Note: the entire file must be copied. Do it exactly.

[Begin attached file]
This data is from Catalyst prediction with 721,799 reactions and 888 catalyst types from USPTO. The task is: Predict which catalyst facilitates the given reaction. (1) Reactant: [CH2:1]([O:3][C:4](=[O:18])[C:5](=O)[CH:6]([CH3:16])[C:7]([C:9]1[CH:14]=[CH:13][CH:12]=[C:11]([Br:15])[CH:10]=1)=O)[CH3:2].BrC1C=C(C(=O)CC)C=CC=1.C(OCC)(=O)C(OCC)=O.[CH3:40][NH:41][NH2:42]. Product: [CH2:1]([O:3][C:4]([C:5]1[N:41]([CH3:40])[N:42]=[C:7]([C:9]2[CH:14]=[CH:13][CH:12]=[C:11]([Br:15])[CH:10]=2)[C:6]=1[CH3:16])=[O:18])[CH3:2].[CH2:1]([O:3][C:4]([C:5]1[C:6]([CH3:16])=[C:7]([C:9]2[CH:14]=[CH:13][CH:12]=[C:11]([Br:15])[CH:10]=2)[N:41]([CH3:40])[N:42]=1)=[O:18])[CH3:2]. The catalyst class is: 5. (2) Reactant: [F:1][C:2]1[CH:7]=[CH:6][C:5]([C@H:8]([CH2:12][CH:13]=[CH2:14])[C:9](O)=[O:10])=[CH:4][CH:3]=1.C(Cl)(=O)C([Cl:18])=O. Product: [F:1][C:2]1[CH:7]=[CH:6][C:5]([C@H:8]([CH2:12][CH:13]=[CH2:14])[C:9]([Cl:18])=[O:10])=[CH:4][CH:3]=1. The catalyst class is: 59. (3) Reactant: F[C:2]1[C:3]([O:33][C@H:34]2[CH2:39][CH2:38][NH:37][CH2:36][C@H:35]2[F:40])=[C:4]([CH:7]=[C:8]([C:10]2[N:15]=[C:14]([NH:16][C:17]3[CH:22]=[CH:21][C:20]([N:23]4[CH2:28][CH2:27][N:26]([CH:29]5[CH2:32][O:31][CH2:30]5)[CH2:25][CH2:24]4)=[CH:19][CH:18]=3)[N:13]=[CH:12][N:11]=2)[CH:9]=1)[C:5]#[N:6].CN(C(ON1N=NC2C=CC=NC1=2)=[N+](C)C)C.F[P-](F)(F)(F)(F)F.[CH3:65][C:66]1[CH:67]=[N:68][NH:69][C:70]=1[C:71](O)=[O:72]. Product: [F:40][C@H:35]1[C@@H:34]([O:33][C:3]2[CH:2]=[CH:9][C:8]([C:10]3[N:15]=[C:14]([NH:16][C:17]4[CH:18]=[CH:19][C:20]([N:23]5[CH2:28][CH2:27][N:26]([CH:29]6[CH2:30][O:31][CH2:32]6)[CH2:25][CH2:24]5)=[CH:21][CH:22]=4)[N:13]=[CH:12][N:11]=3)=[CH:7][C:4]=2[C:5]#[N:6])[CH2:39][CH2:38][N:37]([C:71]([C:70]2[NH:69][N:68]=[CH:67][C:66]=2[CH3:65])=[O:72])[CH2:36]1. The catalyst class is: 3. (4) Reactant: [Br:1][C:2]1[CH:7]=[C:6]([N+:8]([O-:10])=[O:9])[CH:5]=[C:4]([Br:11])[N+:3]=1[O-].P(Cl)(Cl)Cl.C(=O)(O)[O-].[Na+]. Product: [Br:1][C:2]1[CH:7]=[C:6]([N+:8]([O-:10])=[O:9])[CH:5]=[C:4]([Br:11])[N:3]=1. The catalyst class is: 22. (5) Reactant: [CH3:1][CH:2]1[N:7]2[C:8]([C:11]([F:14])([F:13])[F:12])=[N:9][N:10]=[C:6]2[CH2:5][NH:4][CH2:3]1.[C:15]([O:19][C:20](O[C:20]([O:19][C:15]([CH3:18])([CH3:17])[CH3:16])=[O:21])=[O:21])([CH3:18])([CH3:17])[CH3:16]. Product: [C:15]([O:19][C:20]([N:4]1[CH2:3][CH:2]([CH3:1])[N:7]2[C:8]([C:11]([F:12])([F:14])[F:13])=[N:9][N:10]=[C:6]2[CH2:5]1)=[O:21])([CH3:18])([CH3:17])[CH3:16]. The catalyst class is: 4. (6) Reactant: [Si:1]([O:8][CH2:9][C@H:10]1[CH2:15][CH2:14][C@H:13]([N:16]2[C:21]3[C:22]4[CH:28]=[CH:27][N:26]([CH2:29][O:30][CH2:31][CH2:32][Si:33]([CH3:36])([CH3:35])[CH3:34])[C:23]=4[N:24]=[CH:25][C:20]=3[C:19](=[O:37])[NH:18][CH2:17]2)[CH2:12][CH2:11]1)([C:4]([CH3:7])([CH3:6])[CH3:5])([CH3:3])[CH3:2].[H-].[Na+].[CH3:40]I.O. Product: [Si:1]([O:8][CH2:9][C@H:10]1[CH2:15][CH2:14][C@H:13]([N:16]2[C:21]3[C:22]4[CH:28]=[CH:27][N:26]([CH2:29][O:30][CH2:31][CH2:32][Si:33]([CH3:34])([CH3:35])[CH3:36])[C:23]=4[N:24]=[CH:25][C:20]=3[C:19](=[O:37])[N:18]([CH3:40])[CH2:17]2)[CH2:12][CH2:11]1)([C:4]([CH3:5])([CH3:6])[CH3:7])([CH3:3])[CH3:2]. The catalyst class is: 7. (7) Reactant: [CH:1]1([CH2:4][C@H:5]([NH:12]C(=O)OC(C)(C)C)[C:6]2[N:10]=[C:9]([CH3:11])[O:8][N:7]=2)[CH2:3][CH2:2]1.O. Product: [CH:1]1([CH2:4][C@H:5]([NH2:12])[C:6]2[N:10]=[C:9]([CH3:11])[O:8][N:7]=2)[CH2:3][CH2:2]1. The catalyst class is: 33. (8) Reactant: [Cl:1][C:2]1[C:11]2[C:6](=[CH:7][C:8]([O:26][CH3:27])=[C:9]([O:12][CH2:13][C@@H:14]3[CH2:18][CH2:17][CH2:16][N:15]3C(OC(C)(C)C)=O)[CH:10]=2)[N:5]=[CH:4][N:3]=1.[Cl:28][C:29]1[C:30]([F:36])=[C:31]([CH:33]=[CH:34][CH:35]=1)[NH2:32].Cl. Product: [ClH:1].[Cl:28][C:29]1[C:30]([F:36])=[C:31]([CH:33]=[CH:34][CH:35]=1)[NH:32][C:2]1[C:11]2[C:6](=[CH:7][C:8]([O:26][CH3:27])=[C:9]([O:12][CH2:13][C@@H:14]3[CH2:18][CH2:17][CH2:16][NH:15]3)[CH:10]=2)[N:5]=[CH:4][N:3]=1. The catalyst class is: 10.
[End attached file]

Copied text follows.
This data is from Catalyst prediction with 721,799 reactions and 888 catalyst types from USPTO. The task is: Predict which catalyst facilitates the given reaction. (1) Reactant: [CH2:1]([O:3][C:4](=[O:18])[C:5](=O)[CH:6]([CH3:16])[C:7]([C:9]1[CH:14]=[CH:13][CH:12]=[C:11]([Br:15])[CH:10]=1)=O)[CH3:2].BrC1C=C(C(=O)CC)C=CC=1.C(OCC)(=O)C(OCC)=O.[CH3:40][NH:41][NH2:42]. Product: [CH2:1]([O:3][C:4]([C:5]1[N:41]([CH3:40])[N:42]=[C:7]([C:9]2[CH:14]=[CH:13][CH:12]=[C:11]([Br:15])[CH:10]=2)[C:6]=1[CH3:16])=[O:18])[CH3:2].[CH2:1]([O:3][C:4]([C:5]1[C:6]([CH3:16])=[C:7]([C:9]2[CH:14]=[CH:13][CH:12]=[C:11]([Br:15])[CH:10]=2)[N:41]([CH3:40])[N:42]=1)=[O:18])[CH3:2]. The catalyst class is: 5. (2) Reactant: [F:1][C:2]1[CH:7]=[CH:6][C:5]([C@H:8]([CH2:12][CH:13]=[CH2:14])[C:9](O)=[O:10])=[CH:4][CH:3]=1.C(Cl)(=O)C([Cl:18])=O. Product: [F:1][C:2]1[CH:7]=[CH:6][C:5]([C@H:8]([CH2:12][CH:13]=[CH2:14])[C:9]([Cl:18])=[O:10])=[CH:4][CH:3]=1. The catalyst class is: 59. (3) Reactant: F[C:2]1[C:3]([O:33][C@H:34]2[CH2:39][CH2:38][NH:37][CH2:36][C@H:35]2[F:40])=[C:4]([CH:7]=[C:8]([C:10]2[N:15]=[C:14]([NH:16][C:17]3[CH:22]=[CH:21][C:20]([N:23]4[CH2:28][CH2:27][N:26]([CH:29]5[CH2:32][O:31][CH2:30]5)[CH2:25][CH2:24]4)=[CH:19][CH:18]=3)[N:13]=[CH:12][N:11]=2)[CH:9]=1)[C:5]#[N:6].CN(C(ON1N=NC2C=CC=NC1=2)=[N+](C)C)C.F[P-](F)(F)(F)(F)F.[CH3:65][C:66]1[CH:67]=[N:68][NH:69][C:70]=1[C:71](O)=[O:72]. Product: [F:40][C@H:35]1[C@@H:34]([O:33][C:3]2[CH:2]=[CH:9][C:8]([C:10]3[N:15]=[C:14]([NH:16][C:17]4[CH:18]=[CH:19][C:20]([N:23]5[CH2:28][CH2:27][N:26]([CH:29]6[CH2:30][O:31][CH2:32]6)[CH2:25][CH2:24]5)=[CH:21][CH:22]=4)[N:13]=[CH:12][N:11]=3)=[CH:7][C:4]=2[C:5]#[N:6])[CH2:39][CH2:38][N:37]([C:71]([C:70]2[NH:69][N:68]=[CH:67][C:66]=2[CH3:65])=[O:72])[CH2:36]1. The catalyst class is: 3. (4) Reactant: [Br:1][C:2]1[CH:7]=[C:6]([N+:8]([O-:10])=[O:9])[CH:5]=[C:4]([Br:11])[N+:3]=1[O-].P(Cl)(Cl)Cl.C(=O)(O)[O-].[Na+]. Product: [Br:1][C:2]1[CH:7]=[C:6]([N+:8]([O-:10])=[O:9])[CH:5]=[C:4]([Br:11])[N:3]=1. The catalyst class is: 22. (5) Reactant: [CH3:1][CH:2]1[N:7]2[C:8]([C:11]([F:14])([F:13])[F:12])=[N:9][N:10]=[C:6]2[CH2:5][NH:4][CH2:3]1.[C:15]([O:19][C:20](O[C:20]([O:19][C:15]([CH3:18])([CH3:17])[CH3:16])=[O:21])=[O:21])([CH3:18])([CH3:17])[CH3:16]. Product: [C:15]([O:19][C:20]([N:4]1[CH2:3][CH:2]([CH3:1])[N:7]2[C:8]([C:11]([F:12])([F:14])[F:13])=[N:9][N:10]=[C:6]2[CH2:5]1)=[O:21])([CH3:18])([CH3:17])[CH3:16]. The catalyst class is: 4. (6) Reactant: [Si:1]([O:8][CH2:9][C@H:10]1[CH2:15][CH2:14][C@H:13]([N:16]2[C:21]3[C:22]4[CH:28]=[CH:27][N:26]([CH2:29][O:30][CH2:31][CH2:32][Si:33]([CH3:36])([CH3:35])[CH3:34])[C:23]=4[N:24]=[CH:25][C:20]=3[C:19](=[O:37])[NH:18][CH2:17]2)[CH2:12][CH2:11]1)([C:4]([CH3:7])([CH3:6])[CH3:5])([CH3:3])[CH3:2].[H-].[Na+].[CH3:40]I.O. Product: [Si:1]([O:8][CH2:9][C@H:10]1[CH2:15][CH2:14][C@H:13]([N:16]2[C:21]3[C:22]4[CH:28]=[CH:27][N:26]([CH2:29][O:30][CH2:31][CH2:32][Si:33]([CH3:34])([CH3:35])[CH3:36])[C:23]=4[N:24]=[CH:25][C:20]=3[C:19](=[O:37])[N:18]([CH3:40])[CH2:17]2)[CH2:12][CH2:11]1)([C:4]([CH3:5])([CH3:6])[CH3:7])([CH3:3])[CH3:2]. The catalyst class is: 7. (7) Reactant: [CH:1]1([CH2:4][C@H:5]([NH:12]C(=O)OC(C)(C)C)[C:6]2[N:10]=[C:9]([CH3:11])[O:8][N:7]=2)[CH2:3][CH2:2]1.O. Product: [CH:1]1([CH2:4][C@H:5]([NH2:12])[C:6]2[N:10]=[C:9]([CH3:11])[O:8][N:7]=2)[CH2:3][CH2:2]1. The catalyst class is: 33. (8) Reactant: [Cl:1][C:2]1[C:11]2[C:6](=[CH:7][C:8]([O:26][CH3:27])=[C:9]([O:12][CH2:13][C@@H:14]3[CH2:18][CH2:17][CH2:16][N:15]3C(OC(C)(C)C)=O)[CH:10]=2)[N:5]=[CH:4][N:3]=1.[Cl:28][C:29]1[C:30]([F:36])=[C:31]([CH:33]=[CH:34][CH:35]=1)[NH2:32].Cl. Product: [ClH:1].[Cl:28][C:29]1[C:30]([F:36])=[C:31]([CH:33]=[CH:34][CH:35]=1)[NH:32][C:2]1[C:11]2[C:6](=[CH:7][C:8]([O:26][CH3:27])=[C:9]([O:12][CH2:13][C@@H:14]3[CH2:18][CH2:17][CH2:16][NH:15]3)[CH:10]=2)[N:5]=[CH:4][N:3]=1. The catalyst class is: 10.